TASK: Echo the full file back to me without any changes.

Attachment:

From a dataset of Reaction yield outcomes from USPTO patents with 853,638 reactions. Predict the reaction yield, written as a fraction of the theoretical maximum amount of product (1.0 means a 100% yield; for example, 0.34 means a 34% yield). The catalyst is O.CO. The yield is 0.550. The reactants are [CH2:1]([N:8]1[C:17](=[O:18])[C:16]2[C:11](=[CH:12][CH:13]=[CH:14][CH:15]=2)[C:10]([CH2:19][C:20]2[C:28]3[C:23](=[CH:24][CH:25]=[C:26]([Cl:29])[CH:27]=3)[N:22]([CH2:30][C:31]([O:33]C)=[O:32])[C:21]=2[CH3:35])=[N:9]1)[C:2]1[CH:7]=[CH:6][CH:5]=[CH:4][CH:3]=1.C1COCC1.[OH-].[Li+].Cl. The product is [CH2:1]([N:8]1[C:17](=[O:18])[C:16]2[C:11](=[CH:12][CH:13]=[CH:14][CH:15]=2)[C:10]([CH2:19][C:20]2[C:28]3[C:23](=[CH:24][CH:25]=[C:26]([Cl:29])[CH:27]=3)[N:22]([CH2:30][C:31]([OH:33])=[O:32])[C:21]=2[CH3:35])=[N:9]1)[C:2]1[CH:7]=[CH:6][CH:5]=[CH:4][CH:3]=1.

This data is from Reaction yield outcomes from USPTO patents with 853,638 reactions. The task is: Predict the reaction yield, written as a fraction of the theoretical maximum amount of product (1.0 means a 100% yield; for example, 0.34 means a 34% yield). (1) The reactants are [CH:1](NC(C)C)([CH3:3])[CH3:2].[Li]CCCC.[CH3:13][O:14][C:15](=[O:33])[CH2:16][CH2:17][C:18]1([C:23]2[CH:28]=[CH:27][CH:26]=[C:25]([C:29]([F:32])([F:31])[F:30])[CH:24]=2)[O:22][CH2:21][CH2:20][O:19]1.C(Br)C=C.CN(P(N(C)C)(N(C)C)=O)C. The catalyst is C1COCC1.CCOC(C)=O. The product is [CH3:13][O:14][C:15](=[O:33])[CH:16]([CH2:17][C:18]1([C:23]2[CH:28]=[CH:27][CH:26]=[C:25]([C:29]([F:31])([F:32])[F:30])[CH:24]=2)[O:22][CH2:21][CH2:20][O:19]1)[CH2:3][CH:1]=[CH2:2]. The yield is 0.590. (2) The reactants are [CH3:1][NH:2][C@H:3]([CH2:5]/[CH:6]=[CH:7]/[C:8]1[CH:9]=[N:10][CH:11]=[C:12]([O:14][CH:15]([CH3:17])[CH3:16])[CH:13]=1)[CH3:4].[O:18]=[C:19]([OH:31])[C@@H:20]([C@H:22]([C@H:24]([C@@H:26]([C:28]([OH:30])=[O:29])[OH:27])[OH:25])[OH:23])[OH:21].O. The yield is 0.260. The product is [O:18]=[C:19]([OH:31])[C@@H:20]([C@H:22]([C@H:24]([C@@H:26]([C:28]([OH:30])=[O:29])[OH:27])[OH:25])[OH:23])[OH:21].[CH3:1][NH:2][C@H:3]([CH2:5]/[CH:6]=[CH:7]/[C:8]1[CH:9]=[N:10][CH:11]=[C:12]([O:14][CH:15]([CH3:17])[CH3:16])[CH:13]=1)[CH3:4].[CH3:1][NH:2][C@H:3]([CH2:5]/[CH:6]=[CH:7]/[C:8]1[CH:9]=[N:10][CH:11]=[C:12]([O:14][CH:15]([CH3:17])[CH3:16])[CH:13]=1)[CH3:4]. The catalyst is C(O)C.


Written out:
From a dataset of Reaction yield outcomes from USPTO patents with 853,638 reactions. Predict the reaction yield, written as a fraction of the theoretical maximum amount of product (1.0 means a 100% yield; for example, 0.34 means a 34% yield). The catalyst is O.CO. The yield is 0.550. The reactants are [CH2:1]([N:8]1[C:17](=[O:18])[C:16]2[C:11](=[CH:12][CH:13]=[CH:14][CH:15]=2)[C:10]([CH2:19][C:20]2[C:28]3[C:23](=[CH:24][CH:25]=[C:26]([Cl:29])[CH:27]=3)[N:22]([CH2:30][C:31]([O:33]C)=[O:32])[C:21]=2[CH3:35])=[N:9]1)[C:2]1[CH:7]=[CH:6][CH:5]=[CH:4][CH:3]=1.C1COCC1.[OH-].[Li+].Cl. The product is [CH2:1]([N:8]1[C:17](=[O:18])[C:16]2[C:11](=[CH:12][CH:13]=[CH:14][CH:15]=2)[C:10]([CH2:19][C:20]2[C:28]3[C:23](=[CH:24][CH:25]=[C:26]([Cl:29])[CH:27]=3)[N:22]([CH2:30][C:31]([OH:33])=[O:32])[C:21]=2[CH3:35])=[N:9]1)[C:2]1[CH:7]=[CH:6][CH:5]=[CH:4][CH:3]=1.

This data is from Reaction yield outcomes from USPTO patents with 853,638 reactions. The task is: Predict the reaction yield, written as a fraction of the theoretical maximum amount of product (1.0 means a 100% yield; for example, 0.34 means a 34% yield). (1) The reactants are [CH:1](NC(C)C)([CH3:3])[CH3:2].[Li]CCCC.[CH3:13][O:14][C:15](=[O:33])[CH2:16][CH2:17][C:18]1([C:23]2[CH:28]=[CH:27][CH:26]=[C:25]([C:29]([F:32])([F:31])[F:30])[CH:24]=2)[O:22][CH2:21][CH2:20][O:19]1.C(Br)C=C.CN(P(N(C)C)(N(C)C)=O)C. The catalyst is C1COCC1.CCOC(C)=O. The product is [CH3:13][O:14][C:15](=[O:33])[CH:16]([CH2:17][C:18]1([C:23]2[CH:28]=[CH:27][CH:26]=[C:25]([C:29]([F:31])([F:32])[F:30])[CH:24]=2)[O:22][CH2:21][CH2:20][O:19]1)[CH2:3][CH:1]=[CH2:2]. The yield is 0.590. (2) The reactants are [CH3:1][NH:2][C@H:3]([CH2:5]/[CH:6]=[CH:7]/[C:8]1[CH:9]=[N:10][CH:11]=[C:12]([O:14][CH:15]([CH3:17])[CH3:16])[CH:13]=1)[CH3:4].[O:18]=[C:19]([OH:31])[C@@H:20]([C@H:22]([C@H:24]([C@@H:26]([C:28]([OH:30])=[O:29])[OH:27])[OH:25])[OH:23])[OH:21].O. The yield is 0.260. The product is [O:18]=[C:19]([OH:31])[C@@H:20]([C@H:22]([C@H:24]([C@@H:26]([C:28]([OH:30])=[O:29])[OH:27])[OH:25])[OH:23])[OH:21].[CH3:1][NH:2][C@H:3]([CH2:5]/[CH:6]=[CH:7]/[C:8]1[CH:9]=[N:10][CH:11]=[C:12]([O:14][CH:15]([CH3:17])[CH3:16])[CH:13]=1)[CH3:4].[CH3:1][NH:2][C@H:3]([CH2:5]/[CH:6]=[CH:7]/[C:8]1[CH:9]=[N:10][CH:11]=[C:12]([O:14][CH:15]([CH3:17])[CH3:16])[CH:13]=1)[CH3:4]. The catalyst is C(O)C.